My students are also blogging here:
I’m out of town! Class is canceled today! But still, my cold grip extends across the Cascades, over the Palouse, the Rockies, the Dakota badlands, the old homeland of the American bison, the the great farms of the midwestern heartland, to a small town in western Minnesota, where I crack the whip over a tiny group of hardworking students. They’ve been mastering the basics of timelapse video microscopy in the lab this week, I hope, and will be showing me the fruits of their labors on Monday. I’m also inflicting yet another exam on them over the weekend. Here are the questions they are expected to address.
Developmental Biology Exam #2
This is a take-home exam. You are free and even encouraged to discuss these questions with your fellow students, but please write your answers independently — I want to hear your voice in your essays. Also note that you are UMM students, and so I have the highest expectations for the quality of your writing, and I will be grading you on grammar and spelling and clarity of expression as well as the content of your essays and your understanding of the concepts.
Answer two of the following three questions, 500-1000 words each. Do not retype the questions into your essay; if I can’t tell which one you’re answering from the story you’re telling, you’re doing it wrong. Include a word count in the top right corner of each of the two essays, and your name in the top left corner of each page. This assignment is due in class on Monday, and there will be a penalty for late submissions.
Question 1: One of the claims of evo devo is that mutations in the regulatory regions of genes are more important in the evolution of form in multicellular organisms than mutations in the coding regions of genes. We’ve discussed examples of both kinds of mutations, but that’s a quantitative claim that won’t be settled by dueling anecdotes. Pretend you’ve been given a huge budget by NSF to test the idea, and design an evodevo research program that would resolve the issue for some specific set of species.
Question 2: Every generation seems to describe the role of genes with a metaphor comparing it to some other technology: it’s a factory for making proteins, or it’s a blueprint, or it’s a recipe. Carroll’s book, Endless Forms Most Beautiful, describes the toolbox genes in terms of “genetic circuitry”, “boolean logic”, “switches and logic gates” — he’s clearly using modern computer technology as his metaphor of choice. Summarize how the genome works using this metaphor, as he does. However, also be aware that it is a metaphor, and no metaphor is perfect: tell me how it might mislead us, too.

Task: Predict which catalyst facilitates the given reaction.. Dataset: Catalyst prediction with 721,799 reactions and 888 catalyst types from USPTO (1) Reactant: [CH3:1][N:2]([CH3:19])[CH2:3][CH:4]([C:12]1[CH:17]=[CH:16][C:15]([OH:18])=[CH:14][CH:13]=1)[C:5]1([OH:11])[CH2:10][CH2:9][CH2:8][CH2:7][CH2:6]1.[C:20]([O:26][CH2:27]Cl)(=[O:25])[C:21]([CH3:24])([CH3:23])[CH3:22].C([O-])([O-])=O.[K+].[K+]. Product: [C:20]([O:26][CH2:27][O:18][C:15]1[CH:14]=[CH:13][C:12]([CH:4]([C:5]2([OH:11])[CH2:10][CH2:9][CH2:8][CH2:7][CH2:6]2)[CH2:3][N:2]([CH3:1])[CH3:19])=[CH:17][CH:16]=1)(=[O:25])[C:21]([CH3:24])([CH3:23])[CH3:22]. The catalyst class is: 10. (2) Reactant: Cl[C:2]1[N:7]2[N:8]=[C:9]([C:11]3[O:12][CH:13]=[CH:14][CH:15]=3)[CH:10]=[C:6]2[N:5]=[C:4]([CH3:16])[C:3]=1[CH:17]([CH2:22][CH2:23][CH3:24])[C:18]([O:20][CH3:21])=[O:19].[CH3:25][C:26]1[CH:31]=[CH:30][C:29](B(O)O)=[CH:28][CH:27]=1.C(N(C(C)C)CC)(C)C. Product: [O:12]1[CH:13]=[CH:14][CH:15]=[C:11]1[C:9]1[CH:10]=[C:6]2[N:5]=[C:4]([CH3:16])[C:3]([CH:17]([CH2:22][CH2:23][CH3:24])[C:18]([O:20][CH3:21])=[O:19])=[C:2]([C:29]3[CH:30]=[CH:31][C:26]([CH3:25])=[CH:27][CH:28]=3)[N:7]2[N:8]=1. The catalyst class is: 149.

Question 3: We went over the experiment to test the role of enhancers of the Prx1 locus which showed their role in regulating limb length in bats and mice. Explain it again, going over the details of the experiment, the results, and the interpretation…but without using any scientific jargon. If you do use any jargon (like “locus”, “regulation”, “enhancer”), you must also define it in simple English. Make the story comprehensible to a non-biologist!
Yeah, you don’t have to tell me. I’m evil.
Been lurking for a while.
No no no cruel taskmaster! I wish I could take some of your classes.
Now back to the shadows.
chigau (違う) says
clarity of expression???
Rutee Katreya says
Are… are you teaching them to be science communicators too? Neat!
Okay, I won’t tell you.
Gregory in Seattle says
I’m tempted to send you an answer to #2, just to see if I can get it right.
One Day Soon I Shall Invent A Funny Login says
This is being asked of undergrads? I am surprised and impressed if so. I wasn’t sure that anybody expected an undergrad to write a 1000-word coherent readable essay any more, even as a term paper, let alone a weekend quiz. Is that the norm at your school? Kudos!